The pharmaceutical industry has been carrying out research into targeted cancer therapies for adults intensively and very successfully for years. Why do the young and vulnerable continue to be ‘forgotten’?
It is much less profitable for the pharmaceutical industry to develop drugs for childhood tumours because childhood cancer is so rare in comparison to cancer in adults. Around 350 children and adolescents are diagnosed with cancer in Switzerland every year, while more than 40,000 adults are affected by cancer. It is pretty obvious that there is little money to be made in childhood cancer medicine. Paediatric oncology thus often remains dependent on advances in the treatment of adult cancer patients before these then benefit young patients. The problem is that children are not just small adults and treatments developed for adults cannot always simply be directly applied to treat children’s conditions. More incentives have to be created for the pharmaceutical industry to develop drugs that are suitable and tested for the treatment of childhood tumours.
In your opinion, what exactly is needed for greater advances to be made in childhood cancer research?
First of all, I want to stress that the treatment of childhood cancer is an extraordinary success story thanks to the collaboration of researchers and paediatric oncologists worldwide. While 50 years ago less than half of all children with acute lymphoblastic leukaemia survived, the figure is now over 90 per cent. Nevertheless, there are still types of cancer that are very difficult to treat, such as certain brain tumours as well as soft tissue and bone tumours. In order for more children to be cured and suffer from fewer late effects, intensive research must continue. However, due to the small number of patients, progress in childhood cancer medicine is only possible in an international network and with the support of donors, as government funding is far from sufficient. Even though targeted therapies can result in a cure where conventional methods fail, childhood cancer can often only be cured with the interaction of the various therapies. Therefore, all available treatments are still needed: these then have to be adapted to the disease and the affected child.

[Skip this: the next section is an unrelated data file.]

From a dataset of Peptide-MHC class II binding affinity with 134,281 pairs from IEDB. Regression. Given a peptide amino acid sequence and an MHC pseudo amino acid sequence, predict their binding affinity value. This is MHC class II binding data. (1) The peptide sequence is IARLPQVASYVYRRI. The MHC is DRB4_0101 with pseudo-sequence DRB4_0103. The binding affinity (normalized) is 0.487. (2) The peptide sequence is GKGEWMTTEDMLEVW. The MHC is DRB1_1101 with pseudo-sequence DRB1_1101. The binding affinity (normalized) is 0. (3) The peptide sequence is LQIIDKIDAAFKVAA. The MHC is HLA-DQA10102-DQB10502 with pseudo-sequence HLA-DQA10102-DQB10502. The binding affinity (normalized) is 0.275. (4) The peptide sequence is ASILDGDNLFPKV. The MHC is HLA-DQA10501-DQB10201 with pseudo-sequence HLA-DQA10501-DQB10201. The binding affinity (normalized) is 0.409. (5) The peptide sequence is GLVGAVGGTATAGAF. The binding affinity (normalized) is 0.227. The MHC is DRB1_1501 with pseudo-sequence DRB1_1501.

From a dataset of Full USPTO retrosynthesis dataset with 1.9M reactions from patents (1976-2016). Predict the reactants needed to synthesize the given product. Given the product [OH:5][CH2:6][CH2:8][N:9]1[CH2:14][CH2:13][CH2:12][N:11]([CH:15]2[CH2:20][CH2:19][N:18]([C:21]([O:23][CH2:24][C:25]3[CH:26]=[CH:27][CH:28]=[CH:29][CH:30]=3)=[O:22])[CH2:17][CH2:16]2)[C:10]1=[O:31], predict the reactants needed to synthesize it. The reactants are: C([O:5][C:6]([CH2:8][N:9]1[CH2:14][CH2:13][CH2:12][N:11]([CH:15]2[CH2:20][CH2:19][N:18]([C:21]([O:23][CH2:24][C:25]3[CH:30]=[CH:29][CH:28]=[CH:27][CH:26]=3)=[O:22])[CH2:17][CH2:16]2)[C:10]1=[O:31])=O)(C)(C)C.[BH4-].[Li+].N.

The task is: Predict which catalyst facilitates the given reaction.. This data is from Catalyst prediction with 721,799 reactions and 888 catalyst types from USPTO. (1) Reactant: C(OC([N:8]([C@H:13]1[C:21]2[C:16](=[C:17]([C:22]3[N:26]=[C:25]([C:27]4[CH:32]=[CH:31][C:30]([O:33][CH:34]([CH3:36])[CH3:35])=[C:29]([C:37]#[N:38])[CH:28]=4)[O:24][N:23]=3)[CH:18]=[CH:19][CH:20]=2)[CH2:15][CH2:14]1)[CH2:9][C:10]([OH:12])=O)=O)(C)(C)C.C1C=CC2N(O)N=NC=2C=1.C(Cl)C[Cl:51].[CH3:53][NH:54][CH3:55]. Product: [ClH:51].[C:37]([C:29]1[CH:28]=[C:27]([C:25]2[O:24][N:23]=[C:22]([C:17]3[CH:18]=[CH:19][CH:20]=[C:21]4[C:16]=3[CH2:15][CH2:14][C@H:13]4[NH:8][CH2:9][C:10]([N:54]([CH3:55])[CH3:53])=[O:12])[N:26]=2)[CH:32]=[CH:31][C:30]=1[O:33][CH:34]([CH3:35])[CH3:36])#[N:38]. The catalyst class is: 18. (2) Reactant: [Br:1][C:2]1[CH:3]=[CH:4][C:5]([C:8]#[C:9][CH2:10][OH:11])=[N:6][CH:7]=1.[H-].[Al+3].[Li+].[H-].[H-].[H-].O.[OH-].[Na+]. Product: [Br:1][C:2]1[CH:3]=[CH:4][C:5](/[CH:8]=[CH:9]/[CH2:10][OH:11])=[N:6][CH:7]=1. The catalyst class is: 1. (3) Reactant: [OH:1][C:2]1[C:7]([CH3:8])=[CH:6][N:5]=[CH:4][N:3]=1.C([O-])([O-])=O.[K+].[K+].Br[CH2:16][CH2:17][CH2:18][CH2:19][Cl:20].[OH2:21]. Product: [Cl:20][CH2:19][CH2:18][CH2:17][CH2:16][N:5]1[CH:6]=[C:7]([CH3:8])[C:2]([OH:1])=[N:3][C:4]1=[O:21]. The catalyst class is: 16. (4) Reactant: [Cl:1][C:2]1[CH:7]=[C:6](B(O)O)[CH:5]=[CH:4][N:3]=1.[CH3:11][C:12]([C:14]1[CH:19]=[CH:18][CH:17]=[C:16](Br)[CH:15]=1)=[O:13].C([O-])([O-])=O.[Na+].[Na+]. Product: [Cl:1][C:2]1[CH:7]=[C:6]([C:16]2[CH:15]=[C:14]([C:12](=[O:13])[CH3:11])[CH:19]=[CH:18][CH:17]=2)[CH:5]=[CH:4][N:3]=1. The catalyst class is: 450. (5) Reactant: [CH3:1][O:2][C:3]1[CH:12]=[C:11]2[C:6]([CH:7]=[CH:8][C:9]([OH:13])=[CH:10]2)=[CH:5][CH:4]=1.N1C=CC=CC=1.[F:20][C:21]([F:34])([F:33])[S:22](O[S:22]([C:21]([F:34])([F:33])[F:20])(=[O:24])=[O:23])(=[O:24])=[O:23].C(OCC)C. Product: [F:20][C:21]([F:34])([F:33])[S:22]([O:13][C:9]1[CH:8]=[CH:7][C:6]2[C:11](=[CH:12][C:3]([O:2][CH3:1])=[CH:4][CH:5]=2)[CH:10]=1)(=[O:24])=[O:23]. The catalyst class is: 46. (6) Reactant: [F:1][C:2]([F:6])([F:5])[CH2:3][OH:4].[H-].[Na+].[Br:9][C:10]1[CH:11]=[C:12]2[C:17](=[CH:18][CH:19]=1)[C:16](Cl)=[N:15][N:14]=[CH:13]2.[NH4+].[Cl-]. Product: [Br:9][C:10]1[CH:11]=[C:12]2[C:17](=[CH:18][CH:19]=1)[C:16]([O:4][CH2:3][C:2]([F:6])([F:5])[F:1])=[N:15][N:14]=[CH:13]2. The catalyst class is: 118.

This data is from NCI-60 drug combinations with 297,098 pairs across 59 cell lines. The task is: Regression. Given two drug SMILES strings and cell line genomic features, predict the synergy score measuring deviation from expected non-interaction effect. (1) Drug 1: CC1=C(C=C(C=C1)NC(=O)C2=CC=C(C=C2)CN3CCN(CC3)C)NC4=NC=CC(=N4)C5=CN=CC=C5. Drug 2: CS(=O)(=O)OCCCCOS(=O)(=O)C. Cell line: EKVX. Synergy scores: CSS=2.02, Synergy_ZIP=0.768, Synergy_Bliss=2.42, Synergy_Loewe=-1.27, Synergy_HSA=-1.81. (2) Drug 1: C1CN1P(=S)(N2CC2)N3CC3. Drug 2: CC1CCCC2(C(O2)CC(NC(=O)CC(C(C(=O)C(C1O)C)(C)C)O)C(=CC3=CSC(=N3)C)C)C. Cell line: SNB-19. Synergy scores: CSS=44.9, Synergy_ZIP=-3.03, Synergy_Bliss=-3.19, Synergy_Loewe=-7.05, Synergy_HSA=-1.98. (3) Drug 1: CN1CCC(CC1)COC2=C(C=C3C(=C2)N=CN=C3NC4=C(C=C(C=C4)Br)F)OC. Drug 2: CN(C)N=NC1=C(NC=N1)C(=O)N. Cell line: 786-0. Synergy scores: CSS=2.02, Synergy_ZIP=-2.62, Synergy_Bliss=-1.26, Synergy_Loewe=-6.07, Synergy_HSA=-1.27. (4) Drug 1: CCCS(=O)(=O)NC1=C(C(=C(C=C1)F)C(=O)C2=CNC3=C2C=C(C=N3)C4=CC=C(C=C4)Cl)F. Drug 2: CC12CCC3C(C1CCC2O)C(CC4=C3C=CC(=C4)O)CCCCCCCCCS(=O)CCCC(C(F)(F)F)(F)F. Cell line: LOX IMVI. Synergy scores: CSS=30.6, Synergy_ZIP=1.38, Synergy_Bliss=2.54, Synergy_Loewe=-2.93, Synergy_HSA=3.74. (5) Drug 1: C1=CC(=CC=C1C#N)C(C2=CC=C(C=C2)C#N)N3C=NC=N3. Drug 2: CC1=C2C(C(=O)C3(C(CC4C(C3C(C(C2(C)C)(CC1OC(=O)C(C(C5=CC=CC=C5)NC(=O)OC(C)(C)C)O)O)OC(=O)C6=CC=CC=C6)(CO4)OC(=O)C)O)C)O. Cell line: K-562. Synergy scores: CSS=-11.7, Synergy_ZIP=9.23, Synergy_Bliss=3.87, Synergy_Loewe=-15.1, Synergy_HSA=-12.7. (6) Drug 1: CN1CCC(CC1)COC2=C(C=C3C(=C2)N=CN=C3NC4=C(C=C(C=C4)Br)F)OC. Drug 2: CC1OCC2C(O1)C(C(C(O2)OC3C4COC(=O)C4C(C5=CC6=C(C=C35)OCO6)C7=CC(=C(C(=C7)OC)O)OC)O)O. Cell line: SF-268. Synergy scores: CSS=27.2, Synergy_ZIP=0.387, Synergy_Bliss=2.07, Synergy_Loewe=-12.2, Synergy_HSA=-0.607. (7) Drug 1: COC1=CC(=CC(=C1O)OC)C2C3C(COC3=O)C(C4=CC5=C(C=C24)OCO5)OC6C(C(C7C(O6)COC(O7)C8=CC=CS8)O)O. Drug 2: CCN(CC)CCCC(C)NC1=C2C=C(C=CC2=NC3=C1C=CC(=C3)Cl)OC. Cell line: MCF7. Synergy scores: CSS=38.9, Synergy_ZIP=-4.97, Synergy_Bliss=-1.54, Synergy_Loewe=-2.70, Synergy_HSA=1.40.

Personalised medicine is expensive. And that means extremely high costs for the Swiss health system. Who then decides which children will be given these new drugs and which won’t?
The costs may seem great for just one child, but they can lead to great things. A child who has been cured with more gentle treatment grows up to be an important member of our society and can give back a productive contribution to the community throughout the rest of their life. And that is why, in my opinion, we should under no circumstances ration the medical treatment of children for financial reasons. On the contrary, our goal must be to ensure that all children with cancer have access to the best possible therapy. According to the National Health Report, in 2020 only around 12 per cent of health care costs in Switzerland were attributable to children, adolescents and young adults aged 0 to 25. The monthly per capita costs in this age group were less than half of the average per capita costs of the total population. In addition, only a few children are affected by cancer each year. So we are talking about very different case numbers than for adults. By ensuring that children and adolescents with cancer receive the best possible care, we are in fact investing in the future of our society.